An (open) ball is any open set: one speaks of "a ball about the point p" when one means an open set containing p. What this ball is homemorphic to depends on the ambient space and on the ball chosen. A closed ball is the closure of a ball. Neighborhood (or neighbourhood) is sometimes used instead of ball, although neighborhood also has a more general meaning: a neighborhood of p is any set containing a ball about p.

I've never heard the term "ball" used in this way in topology, always in reference to metric spaces. I've heard the term "neighbourhood" used both for what is called "ball" and "neighbourhood" here, with usage varying. I don't remember hearing "ball" used for top spaces much, though. Revolver 09:44, 29 Oct 2004 (UTC)

I've not heard this usage before either. At the best, it is a very informal language. This should be emphasized if this section is to remain. The proper language is (open/closed) neighborhood. -- Fropuff 15:28, 2004 Oct 29 (UTC)
I think it might be an informal term used in Euclidean space or manifolds, where in essence you can say open set = ball, since balls form local base. Revolver 23:12, 29 Oct 2004 (UTC)
Fine: I've edited the Topology section somewhat, per Fropuff's suggestion. See if y'all like it better now.msh210 18:41, 9 Nov 2004 (UTC)
I have never seen this usage before either, not even in any informal way, and it is really misleading: if every open set (containing a point) is a ball, then for instance an annulus is also a ball! I think it should be deleted. 83.211.48.43 08:39, 16 October 2005 (UTC)

Geometry and topology

The recent changes by Patrick took the "Geometry" header away from the discussion of geometry; the "Topology" header remains above the topology discussion. To me this is blatant antitopologinarianism.  :-)  It implies that the ball of geometry is the real ball, whereas the ball of topology is "merely" a topological ball (and so gets put under a special header). I think we need to bring back the "Geometry" header.msh210 14:29, 16 August 2005 (UTC)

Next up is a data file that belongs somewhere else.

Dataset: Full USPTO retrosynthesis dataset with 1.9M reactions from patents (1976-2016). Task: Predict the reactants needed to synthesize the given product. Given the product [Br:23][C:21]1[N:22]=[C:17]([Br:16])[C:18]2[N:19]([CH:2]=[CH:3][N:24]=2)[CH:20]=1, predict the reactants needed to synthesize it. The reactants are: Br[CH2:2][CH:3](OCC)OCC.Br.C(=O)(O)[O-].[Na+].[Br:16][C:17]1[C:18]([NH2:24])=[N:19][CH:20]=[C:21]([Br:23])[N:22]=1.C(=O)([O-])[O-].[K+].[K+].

I fixed the headers. I put geometry under metric space because the same formula can be used, it does not become simpler for Euclidean space.--Patrick 15:01, 16 August 2005 (UTC)

Inside of a sphere or octahedron ?

Those two defs seem at odds with each other, to me (I suppose an octahedron can be placed inside a sphere, but so could many other shapes). I've added a link from Ball (disambiguation), describing it as a multidimensional sphere. If you have a better def for the disambiguation page, please change it. StuRat 07:07, 11 December 2006 (UTC)

Which two defn's are you referring to? An octahedron is a ball under the L1-norm on R3, whereas an "ordinary ball" is a ball under the Euclidean (or L2) norm. -- Fropuff 17:00, 11 December 2006 (UTC)

Fake 3-ball

Fake 3-ball, what's that? --Abdull (talk) 23:03, 13 January 2010 (UTC)

I am not sure if the terminology is completely standard, but as I remember a "fake 3-ball" is a compact contractible 3-manifold M which is not homeomorphic to the standard closed 3-ball (maybe some definitions also include the condition that the boundary of M is homeomorphic to the 2-sphere, I don't remember for sure). The Poincare conjecture, which is now a theorem, implies that a fake 3-ball does not exist and that every compact contractible 3-manifold is in fact homeomorphic to the standard closed 3-ball. That is probably why the name has been redirected here. Nsk92 (talk) 15:05, 14 January 2010 (UTC)